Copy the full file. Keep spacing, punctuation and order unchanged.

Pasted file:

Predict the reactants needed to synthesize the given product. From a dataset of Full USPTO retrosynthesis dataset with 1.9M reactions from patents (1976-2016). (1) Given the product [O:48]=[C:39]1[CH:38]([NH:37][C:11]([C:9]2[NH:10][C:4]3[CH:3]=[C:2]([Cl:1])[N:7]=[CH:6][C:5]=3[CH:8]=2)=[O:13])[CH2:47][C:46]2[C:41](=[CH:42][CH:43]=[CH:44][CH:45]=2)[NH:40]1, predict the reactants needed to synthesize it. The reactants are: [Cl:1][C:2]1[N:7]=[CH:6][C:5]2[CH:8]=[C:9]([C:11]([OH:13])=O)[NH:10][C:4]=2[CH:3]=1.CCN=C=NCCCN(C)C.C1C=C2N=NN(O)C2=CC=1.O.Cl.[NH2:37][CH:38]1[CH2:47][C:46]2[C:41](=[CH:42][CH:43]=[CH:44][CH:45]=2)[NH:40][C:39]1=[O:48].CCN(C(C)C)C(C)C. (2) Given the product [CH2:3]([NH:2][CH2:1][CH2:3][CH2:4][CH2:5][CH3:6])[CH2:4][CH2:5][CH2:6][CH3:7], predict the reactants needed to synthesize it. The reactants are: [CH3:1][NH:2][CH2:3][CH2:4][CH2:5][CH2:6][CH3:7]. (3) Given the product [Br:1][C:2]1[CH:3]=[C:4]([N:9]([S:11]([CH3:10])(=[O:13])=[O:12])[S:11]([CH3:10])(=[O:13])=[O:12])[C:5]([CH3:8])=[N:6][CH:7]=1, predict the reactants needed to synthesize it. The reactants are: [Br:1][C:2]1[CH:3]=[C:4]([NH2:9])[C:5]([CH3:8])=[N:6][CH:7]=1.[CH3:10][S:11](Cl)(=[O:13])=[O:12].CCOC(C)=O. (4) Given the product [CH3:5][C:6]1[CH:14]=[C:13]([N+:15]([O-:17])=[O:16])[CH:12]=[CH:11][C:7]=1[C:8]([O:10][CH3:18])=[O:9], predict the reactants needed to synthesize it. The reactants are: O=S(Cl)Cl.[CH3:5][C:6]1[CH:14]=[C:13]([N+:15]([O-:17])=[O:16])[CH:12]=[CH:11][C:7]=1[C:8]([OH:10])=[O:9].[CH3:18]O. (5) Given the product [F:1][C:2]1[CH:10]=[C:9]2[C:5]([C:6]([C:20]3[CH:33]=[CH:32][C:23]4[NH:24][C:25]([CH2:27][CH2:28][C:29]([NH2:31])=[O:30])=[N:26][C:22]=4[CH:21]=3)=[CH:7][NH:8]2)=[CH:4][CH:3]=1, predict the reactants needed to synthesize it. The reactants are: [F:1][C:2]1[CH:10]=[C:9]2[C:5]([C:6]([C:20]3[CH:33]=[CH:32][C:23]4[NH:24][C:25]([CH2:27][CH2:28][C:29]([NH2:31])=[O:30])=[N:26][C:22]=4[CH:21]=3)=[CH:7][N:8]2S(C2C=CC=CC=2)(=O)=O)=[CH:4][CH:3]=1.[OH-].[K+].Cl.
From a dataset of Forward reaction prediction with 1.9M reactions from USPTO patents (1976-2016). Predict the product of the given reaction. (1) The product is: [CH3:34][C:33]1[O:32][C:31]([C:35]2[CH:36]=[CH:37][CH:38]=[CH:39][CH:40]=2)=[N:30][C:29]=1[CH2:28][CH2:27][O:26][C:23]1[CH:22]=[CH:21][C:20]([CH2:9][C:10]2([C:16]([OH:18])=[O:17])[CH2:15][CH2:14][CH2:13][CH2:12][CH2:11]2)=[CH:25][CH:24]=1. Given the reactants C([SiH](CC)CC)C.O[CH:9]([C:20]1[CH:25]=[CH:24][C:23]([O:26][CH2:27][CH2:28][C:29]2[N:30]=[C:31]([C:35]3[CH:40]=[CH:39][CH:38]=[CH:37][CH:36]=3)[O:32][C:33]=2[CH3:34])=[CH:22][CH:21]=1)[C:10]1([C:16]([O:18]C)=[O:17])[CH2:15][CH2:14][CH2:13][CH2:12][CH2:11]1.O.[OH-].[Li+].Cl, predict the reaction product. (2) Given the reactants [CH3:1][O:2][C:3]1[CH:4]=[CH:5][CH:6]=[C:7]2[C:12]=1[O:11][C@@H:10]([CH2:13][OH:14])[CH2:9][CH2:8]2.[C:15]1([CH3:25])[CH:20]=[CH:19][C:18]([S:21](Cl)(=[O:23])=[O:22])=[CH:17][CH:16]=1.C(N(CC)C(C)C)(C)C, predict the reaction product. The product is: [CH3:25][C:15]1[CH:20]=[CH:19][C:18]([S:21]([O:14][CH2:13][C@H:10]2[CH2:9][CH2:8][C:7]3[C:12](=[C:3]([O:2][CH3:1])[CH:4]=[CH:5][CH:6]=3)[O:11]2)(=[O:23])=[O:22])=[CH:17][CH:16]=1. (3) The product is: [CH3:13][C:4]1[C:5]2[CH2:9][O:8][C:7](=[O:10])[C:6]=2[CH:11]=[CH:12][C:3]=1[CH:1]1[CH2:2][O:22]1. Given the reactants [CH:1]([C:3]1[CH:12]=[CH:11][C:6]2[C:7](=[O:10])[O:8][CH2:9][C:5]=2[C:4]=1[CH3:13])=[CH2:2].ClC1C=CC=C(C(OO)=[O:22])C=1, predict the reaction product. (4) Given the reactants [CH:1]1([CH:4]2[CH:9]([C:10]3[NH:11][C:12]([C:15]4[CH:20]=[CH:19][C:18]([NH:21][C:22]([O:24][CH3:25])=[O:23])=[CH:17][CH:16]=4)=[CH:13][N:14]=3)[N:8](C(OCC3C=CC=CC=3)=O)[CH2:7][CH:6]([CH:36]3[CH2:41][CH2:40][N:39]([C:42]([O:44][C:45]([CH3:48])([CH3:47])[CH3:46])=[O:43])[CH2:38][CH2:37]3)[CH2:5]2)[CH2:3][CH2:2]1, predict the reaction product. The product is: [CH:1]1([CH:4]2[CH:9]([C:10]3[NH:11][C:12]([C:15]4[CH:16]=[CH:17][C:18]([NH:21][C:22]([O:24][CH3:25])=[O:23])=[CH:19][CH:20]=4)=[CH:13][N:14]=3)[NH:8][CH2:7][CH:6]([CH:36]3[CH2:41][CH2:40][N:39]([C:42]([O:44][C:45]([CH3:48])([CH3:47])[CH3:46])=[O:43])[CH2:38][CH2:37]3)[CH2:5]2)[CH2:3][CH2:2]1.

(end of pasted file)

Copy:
Predict the reactants needed to synthesize the given product. From a dataset of Full USPTO retrosynthesis dataset with 1.9M reactions from patents (1976-2016). (1) Given the product [O:48]=[C:39]1[CH:38]([NH:37][C:11]([C:9]2[NH:10][C:4]3[CH:3]=[C:2]([Cl:1])[N:7]=[CH:6][C:5]=3[CH:8]=2)=[O:13])[CH2:47][C:46]2[C:41](=[CH:42][CH:43]=[CH:44][CH:45]=2)[NH:40]1, predict the reactants needed to synthesize it. The reactants are: [Cl:1][C:2]1[N:7]=[CH:6][C:5]2[CH:8]=[C:9]([C:11]([OH:13])=O)[NH:10][C:4]=2[CH:3]=1.CCN=C=NCCCN(C)C.C1C=C2N=NN(O)C2=CC=1.O.Cl.[NH2:37][CH:38]1[CH2:47][C:46]2[C:41](=[CH:42][CH:43]=[CH:44][CH:45]=2)[NH:40][C:39]1=[O:48].CCN(C(C)C)C(C)C. (2) Given the product [CH2:3]([NH:2][CH2:1][CH2:3][CH2:4][CH2:5][CH3:6])[CH2:4][CH2:5][CH2:6][CH3:7], predict the reactants needed to synthesize it. The reactants are: [CH3:1][NH:2][CH2:3][CH2:4][CH2:5][CH2:6][CH3:7]. (3) Given the product [Br:1][C:2]1[CH:3]=[C:4]([N:9]([S:11]([CH3:10])(=[O:13])=[O:12])[S:11]([CH3:10])(=[O:13])=[O:12])[C:5]([CH3:8])=[N:6][CH:7]=1, predict the reactants needed to synthesize it. The reactants are: [Br:1][C:2]1[CH:3]=[C:4]([NH2:9])[C:5]([CH3:8])=[N:6][CH:7]=1.[CH3:10][S:11](Cl)(=[O:13])=[O:12].CCOC(C)=O. (4) Given the product [CH3:5][C:6]1[CH:14]=[C:13]([N+:15]([O-:17])=[O:16])[CH:12]=[CH:11][C:7]=1[C:8]([O:10][CH3:18])=[O:9], predict the reactants needed to synthesize it. The reactants are: O=S(Cl)Cl.[CH3:5][C:6]1[CH:14]=[C:13]([N+:15]([O-:17])=[O:16])[CH:12]=[CH:11][C:7]=1[C:8]([OH:10])=[O:9].[CH3:18]O. (5) Given the product [F:1][C:2]1[CH:10]=[C:9]2[C:5]([C:6]([C:20]3[CH:33]=[CH:32][C:23]4[NH:24][C:25]([CH2:27][CH2:28][C:29]([NH2:31])=[O:30])=[N:26][C:22]=4[CH:21]=3)=[CH:7][NH:8]2)=[CH:4][CH:3]=1, predict the reactants needed to synthesize it. The reactants are: [F:1][C:2]1[CH:10]=[C:9]2[C:5]([C:6]([C:20]3[CH:33]=[CH:32][C:23]4[NH:24][C:25]([CH2:27][CH2:28][C:29]([NH2:31])=[O:30])=[N:26][C:22]=4[CH:21]=3)=[CH:7][N:8]2S(C2C=CC=CC=2)(=O)=O)=[CH:4][CH:3]=1.[OH-].[K+].Cl.
From a dataset of Forward reaction prediction with 1.9M reactions from USPTO patents (1976-2016). Predict the product of the given reaction. (1) The product is: [CH3:34][C:33]1[O:32][C:31]([C:35]2[CH:36]=[CH:37][CH:38]=[CH:39][CH:40]=2)=[N:30][C:29]=1[CH2:28][CH2:27][O:26][C:23]1[CH:22]=[CH:21][C:20]([CH2:9][C:10]2([C:16]([OH:18])=[O:17])[CH2:15][CH2:14][CH2:13][CH2:12][CH2:11]2)=[CH:25][CH:24]=1. Given the reactants C([SiH](CC)CC)C.O[CH:9]([C:20]1[CH:25]=[CH:24][C:23]([O:26][CH2:27][CH2:28][C:29]2[N:30]=[C:31]([C:35]3[CH:40]=[CH:39][CH:38]=[CH:37][CH:36]=3)[O:32][C:33]=2[CH3:34])=[CH:22][CH:21]=1)[C:10]1([C:16]([O:18]C)=[O:17])[CH2:15][CH2:14][CH2:13][CH2:12][CH2:11]1.O.[OH-].[Li+].Cl, predict the reaction product. (2) Given the reactants [CH3:1][O:2][C:3]1[CH:4]=[CH:5][CH:6]=[C:7]2[C:12]=1[O:11][C@@H:10]([CH2:13][OH:14])[CH2:9][CH2:8]2.[C:15]1([CH3:25])[CH:20]=[CH:19][C:18]([S:21](Cl)(=[O:23])=[O:22])=[CH:17][CH:16]=1.C(N(CC)C(C)C)(C)C, predict the reaction product. The product is: [CH3:25][C:15]1[CH:20]=[CH:19][C:18]([S:21]([O:14][CH2:13][C@H:10]2[CH2:9][CH2:8][C:7]3[C:12](=[C:3]([O:2][CH3:1])[CH:4]=[CH:5][CH:6]=3)[O:11]2)(=[O:23])=[O:22])=[CH:17][CH:16]=1. (3) The product is: [CH3:13][C:4]1[C:5]2[CH2:9][O:8][C:7](=[O:10])[C:6]=2[CH:11]=[CH:12][C:3]=1[CH:1]1[CH2:2][O:22]1. Given the reactants [CH:1]([C:3]1[CH:12]=[CH:11][C:6]2[C:7](=[O:10])[O:8][CH2:9][C:5]=2[C:4]=1[CH3:13])=[CH2:2].ClC1C=CC=C(C(OO)=[O:22])C=1, predict the reaction product. (4) Given the reactants [CH:1]1([CH:4]2[CH:9]([C:10]3[NH:11][C:12]([C:15]4[CH:20]=[CH:19][C:18]([NH:21][C:22]([O:24][CH3:25])=[O:23])=[CH:17][CH:16]=4)=[CH:13][N:14]=3)[N:8](C(OCC3C=CC=CC=3)=O)[CH2:7][CH:6]([CH:36]3[CH2:41][CH2:40][N:39]([C:42]([O:44][C:45]([CH3:48])([CH3:47])[CH3:46])=[O:43])[CH2:38][CH2:37]3)[CH2:5]2)[CH2:3][CH2:2]1, predict the reaction product. The product is: [CH:1]1([CH:4]2[CH:9]([C:10]3[NH:11][C:12]([C:15]4[CH:16]=[CH:17][C:18]([NH:21][C:22]([O:24][CH3:25])=[O:23])=[CH:19][CH:20]=4)=[CH:13][N:14]=3)[NH:8][CH2:7][CH:6]([CH:36]3[CH2:41][CH2:40][N:39]([C:42]([O:44][C:45]([CH3:48])([CH3:47])[CH3:46])=[O:43])[CH2:38][CH2:37]3)[CH2:5]2)[CH2:3][CH2:2]1.